A misperception that socially responsible funds underperform could be holding back some—though not all—investors from entering the space.
A Mackenzie Investments survey found that 67% of respondents who engage in socially responsible investing (SRI) think they earn lower returns compared to investing in non-SRI funds.
Further, half of investors are resigned to that misperception, with 53% of all respondents saying they’re prepared to sacrifice some percentage of potential return to support companies with values that align with their own.
But lower returns and SRI investing don’t go hand-in-hand.
“Ethical funds have the same opportunity to outperform a benchmark as their more traditional peers, and many have done just that,” said Barry McInerney, president and CEO at Mackenzie Investments, in a release.
Another survey finding was that clients might be interested in increasing their SRI exposures regardless of whether or not they already hold such investments.
For example, one-third of Canadians who don’t hold any ethical investments plan to add them to their portfolios, and, of the 31% who currently engage in SRI, two-thirds plan to increase their SRI holdings within the next two years.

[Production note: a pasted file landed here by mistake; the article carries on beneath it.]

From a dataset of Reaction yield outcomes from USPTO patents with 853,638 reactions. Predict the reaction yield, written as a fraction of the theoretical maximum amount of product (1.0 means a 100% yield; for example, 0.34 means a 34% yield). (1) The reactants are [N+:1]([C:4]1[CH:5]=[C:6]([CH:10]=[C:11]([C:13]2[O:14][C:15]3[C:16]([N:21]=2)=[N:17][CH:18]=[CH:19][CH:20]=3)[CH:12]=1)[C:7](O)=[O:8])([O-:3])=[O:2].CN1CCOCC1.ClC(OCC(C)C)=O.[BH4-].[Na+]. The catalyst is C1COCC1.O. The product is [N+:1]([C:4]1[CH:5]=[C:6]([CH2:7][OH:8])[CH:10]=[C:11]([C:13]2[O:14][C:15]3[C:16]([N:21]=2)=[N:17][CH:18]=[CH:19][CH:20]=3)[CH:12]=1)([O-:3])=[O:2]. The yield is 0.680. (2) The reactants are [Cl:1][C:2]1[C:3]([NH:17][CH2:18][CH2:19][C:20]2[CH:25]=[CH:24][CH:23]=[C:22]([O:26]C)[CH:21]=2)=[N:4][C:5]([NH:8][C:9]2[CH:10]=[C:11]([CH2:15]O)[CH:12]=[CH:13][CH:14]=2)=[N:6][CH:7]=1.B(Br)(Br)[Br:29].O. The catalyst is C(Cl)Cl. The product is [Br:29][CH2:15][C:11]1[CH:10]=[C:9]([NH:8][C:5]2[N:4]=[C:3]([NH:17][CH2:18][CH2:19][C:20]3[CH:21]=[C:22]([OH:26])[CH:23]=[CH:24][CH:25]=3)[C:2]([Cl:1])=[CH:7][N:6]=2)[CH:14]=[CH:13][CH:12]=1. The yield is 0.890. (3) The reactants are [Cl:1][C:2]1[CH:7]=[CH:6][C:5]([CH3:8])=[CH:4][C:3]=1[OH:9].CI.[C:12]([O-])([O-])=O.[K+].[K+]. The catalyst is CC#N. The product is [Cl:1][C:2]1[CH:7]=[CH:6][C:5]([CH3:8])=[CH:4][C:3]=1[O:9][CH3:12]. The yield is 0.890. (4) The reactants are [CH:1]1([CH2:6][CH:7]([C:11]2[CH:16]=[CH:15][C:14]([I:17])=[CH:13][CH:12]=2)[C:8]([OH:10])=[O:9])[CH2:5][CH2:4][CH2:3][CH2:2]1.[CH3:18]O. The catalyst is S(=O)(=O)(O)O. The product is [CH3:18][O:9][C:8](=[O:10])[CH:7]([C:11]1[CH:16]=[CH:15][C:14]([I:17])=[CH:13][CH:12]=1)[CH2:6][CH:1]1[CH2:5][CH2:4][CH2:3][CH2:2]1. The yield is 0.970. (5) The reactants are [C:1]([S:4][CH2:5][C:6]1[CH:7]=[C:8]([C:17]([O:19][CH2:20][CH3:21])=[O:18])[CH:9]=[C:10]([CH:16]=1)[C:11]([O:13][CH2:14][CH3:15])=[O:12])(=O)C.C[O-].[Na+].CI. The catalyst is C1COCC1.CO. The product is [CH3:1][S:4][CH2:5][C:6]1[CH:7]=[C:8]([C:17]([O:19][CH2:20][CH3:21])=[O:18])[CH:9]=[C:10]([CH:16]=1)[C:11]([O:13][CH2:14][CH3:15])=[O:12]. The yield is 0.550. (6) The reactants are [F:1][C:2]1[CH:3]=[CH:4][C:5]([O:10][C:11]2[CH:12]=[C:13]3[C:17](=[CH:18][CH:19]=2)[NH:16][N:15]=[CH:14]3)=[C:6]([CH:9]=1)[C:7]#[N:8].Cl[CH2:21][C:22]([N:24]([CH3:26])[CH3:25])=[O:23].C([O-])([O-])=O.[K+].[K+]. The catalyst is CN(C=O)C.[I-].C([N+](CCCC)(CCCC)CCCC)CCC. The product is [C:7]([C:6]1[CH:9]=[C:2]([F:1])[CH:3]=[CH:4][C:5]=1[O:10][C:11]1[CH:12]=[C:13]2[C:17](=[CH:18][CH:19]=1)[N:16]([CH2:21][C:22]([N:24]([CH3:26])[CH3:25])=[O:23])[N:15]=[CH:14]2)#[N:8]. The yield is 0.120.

While that current adoption rate of 31% might appear low, it’s likely attributable to SRI being a relatively new trend to the retail market, with limited investments available. That will soon change.
“As the space matures and firms ramp up their SRI fund offerings, I believe we’ll see a dramatic increase in adoption rates,” said McInerney. “The data in the study clearly point to significant growth.”
For example, 70% of Canadians say investing in companies that focus on environmental, social and corporate governance is important, the survey found.
The top issues supported by Canadians who currently engage in SRI are the environment (50%), global human rights and animal welfare (28% each), and women’s equality and anti-corruption (18% each).
About the survey: An online survey was conducted by Pollara Strategic Insights with 1,505 adult Canadians between April 4 and 9, 2019. Results have been weighted by gender, age and region, using the latest census data, to be representative of the Canadian population as a whole.